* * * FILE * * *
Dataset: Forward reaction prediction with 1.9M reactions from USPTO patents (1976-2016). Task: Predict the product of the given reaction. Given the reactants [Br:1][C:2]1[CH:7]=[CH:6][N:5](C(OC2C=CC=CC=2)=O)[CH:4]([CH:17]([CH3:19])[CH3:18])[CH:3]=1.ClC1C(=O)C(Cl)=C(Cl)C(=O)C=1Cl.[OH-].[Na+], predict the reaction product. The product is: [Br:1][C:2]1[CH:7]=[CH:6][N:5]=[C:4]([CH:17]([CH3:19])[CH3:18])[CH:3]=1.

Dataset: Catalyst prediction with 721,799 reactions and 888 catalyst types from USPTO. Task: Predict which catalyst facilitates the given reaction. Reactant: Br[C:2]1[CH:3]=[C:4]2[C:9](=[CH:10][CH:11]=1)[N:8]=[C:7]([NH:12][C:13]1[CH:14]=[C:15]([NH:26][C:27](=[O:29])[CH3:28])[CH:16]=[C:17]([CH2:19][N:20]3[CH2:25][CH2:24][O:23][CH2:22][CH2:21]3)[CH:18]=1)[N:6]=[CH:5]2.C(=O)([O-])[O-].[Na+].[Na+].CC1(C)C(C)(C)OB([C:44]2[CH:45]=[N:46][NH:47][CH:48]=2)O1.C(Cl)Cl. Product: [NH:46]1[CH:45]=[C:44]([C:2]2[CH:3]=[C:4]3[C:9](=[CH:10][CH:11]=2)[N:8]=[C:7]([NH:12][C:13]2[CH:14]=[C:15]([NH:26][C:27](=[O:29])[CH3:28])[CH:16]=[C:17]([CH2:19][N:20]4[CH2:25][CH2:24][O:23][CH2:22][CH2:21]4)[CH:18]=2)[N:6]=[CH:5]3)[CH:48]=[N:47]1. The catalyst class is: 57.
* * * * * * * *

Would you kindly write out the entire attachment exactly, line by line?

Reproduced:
Dataset: Forward reaction prediction with 1.9M reactions from USPTO patents (1976-2016). Task: Predict the product of the given reaction. Given the reactants [Br:1][C:2]1[CH:7]=[CH:6][N:5](C(OC2C=CC=CC=2)=O)[CH:4]([CH:17]([CH3:19])[CH3:18])[CH:3]=1.ClC1C(=O)C(Cl)=C(Cl)C(=O)C=1Cl.[OH-].[Na+], predict the reaction product. The product is: [Br:1][C:2]1[CH:7]=[CH:6][N:5]=[C:4]([CH:17]([CH3:19])[CH3:18])[CH:3]=1.

Dataset: Catalyst prediction with 721,799 reactions and 888 catalyst types from USPTO. Task: Predict which catalyst facilitates the given reaction. Reactant: Br[C:2]1[CH:3]=[C:4]2[C:9](=[CH:10][CH:11]=1)[N:8]=[C:7]([NH:12][C:13]1[CH:14]=[C:15]([NH:26][C:27](=[O:29])[CH3:28])[CH:16]=[C:17]([CH2:19][N:20]3[CH2:25][CH2:24][O:23][CH2:22][CH2:21]3)[CH:18]=1)[N:6]=[CH:5]2.C(=O)([O-])[O-].[Na+].[Na+].CC1(C)C(C)(C)OB([C:44]2[CH:45]=[N:46][NH:47][CH:48]=2)O1.C(Cl)Cl. Product: [NH:46]1[CH:45]=[C:44]([C:2]2[CH:3]=[C:4]3[C:9](=[CH:10][CH:11]=2)[N:8]=[C:7]([NH:12][C:13]2[CH:14]=[C:15]([NH:26][C:27](=[O:29])[CH3:28])[CH:16]=[C:17]([CH2:19][N:20]4[CH2:25][CH2:24][O:23][CH2:22][CH2:21]4)[CH:18]=2)[N:6]=[CH:5]3)[CH:48]=[N:47]1. The catalyst class is: 57.